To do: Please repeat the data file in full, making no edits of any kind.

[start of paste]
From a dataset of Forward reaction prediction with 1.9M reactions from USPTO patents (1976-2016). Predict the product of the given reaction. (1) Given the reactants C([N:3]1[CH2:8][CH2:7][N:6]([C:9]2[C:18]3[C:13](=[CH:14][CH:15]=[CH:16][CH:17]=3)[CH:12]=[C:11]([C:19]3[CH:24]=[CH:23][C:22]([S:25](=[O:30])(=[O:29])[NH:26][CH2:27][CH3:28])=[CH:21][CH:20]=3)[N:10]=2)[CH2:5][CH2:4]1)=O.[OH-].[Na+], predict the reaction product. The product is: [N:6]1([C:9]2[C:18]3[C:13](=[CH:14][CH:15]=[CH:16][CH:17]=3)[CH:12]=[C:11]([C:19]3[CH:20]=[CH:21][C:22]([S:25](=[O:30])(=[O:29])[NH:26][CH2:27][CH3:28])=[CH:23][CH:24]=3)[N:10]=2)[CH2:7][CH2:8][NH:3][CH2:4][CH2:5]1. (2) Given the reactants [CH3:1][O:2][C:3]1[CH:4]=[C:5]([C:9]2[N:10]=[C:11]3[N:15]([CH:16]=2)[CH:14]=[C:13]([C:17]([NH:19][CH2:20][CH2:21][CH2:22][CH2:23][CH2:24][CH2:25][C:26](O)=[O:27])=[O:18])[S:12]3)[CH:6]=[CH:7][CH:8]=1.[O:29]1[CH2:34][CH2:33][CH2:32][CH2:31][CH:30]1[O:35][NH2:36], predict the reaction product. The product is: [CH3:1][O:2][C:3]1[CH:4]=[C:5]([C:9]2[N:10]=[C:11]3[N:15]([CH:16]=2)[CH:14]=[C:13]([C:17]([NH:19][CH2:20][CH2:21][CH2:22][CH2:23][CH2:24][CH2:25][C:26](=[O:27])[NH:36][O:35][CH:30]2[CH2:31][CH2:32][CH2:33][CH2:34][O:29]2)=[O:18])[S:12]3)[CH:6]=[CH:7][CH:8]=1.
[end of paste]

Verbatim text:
From a dataset of Forward reaction prediction with 1.9M reactions from USPTO patents (1976-2016). Predict the product of the given reaction. (1) Given the reactants C([N:3]1[CH2:8][CH2:7][N:6]([C:9]2[C:18]3[C:13](=[CH:14][CH:15]=[CH:16][CH:17]=3)[CH:12]=[C:11]([C:19]3[CH:24]=[CH:23][C:22]([S:25](=[O:30])(=[O:29])[NH:26][CH2:27][CH3:28])=[CH:21][CH:20]=3)[N:10]=2)[CH2:5][CH2:4]1)=O.[OH-].[Na+], predict the reaction product. The product is: [N:6]1([C:9]2[C:18]3[C:13](=[CH:14][CH:15]=[CH:16][CH:17]=3)[CH:12]=[C:11]([C:19]3[CH:20]=[CH:21][C:22]([S:25](=[O:30])(=[O:29])[NH:26][CH2:27][CH3:28])=[CH:23][CH:24]=3)[N:10]=2)[CH2:7][CH2:8][NH:3][CH2:4][CH2:5]1. (2) Given the reactants [CH3:1][O:2][C:3]1[CH:4]=[C:5]([C:9]2[N:10]=[C:11]3[N:15]([CH:16]=2)[CH:14]=[C:13]([C:17]([NH:19][CH2:20][CH2:21][CH2:22][CH2:23][CH2:24][CH2:25][C:26](O)=[O:27])=[O:18])[S:12]3)[CH:6]=[CH:7][CH:8]=1.[O:29]1[CH2:34][CH2:33][CH2:32][CH2:31][CH:30]1[O:35][NH2:36], predict the reaction product. The product is: [CH3:1][O:2][C:3]1[CH:4]=[C:5]([C:9]2[N:10]=[C:11]3[N:15]([CH:16]=2)[CH:14]=[C:13]([C:17]([NH:19][CH2:20][CH2:21][CH2:22][CH2:23][CH2:24][CH2:25][C:26](=[O:27])[NH:36][O:35][CH:30]2[CH2:31][CH2:32][CH2:33][CH2:34][O:29]2)=[O:18])[S:12]3)[CH:6]=[CH:7][CH:8]=1.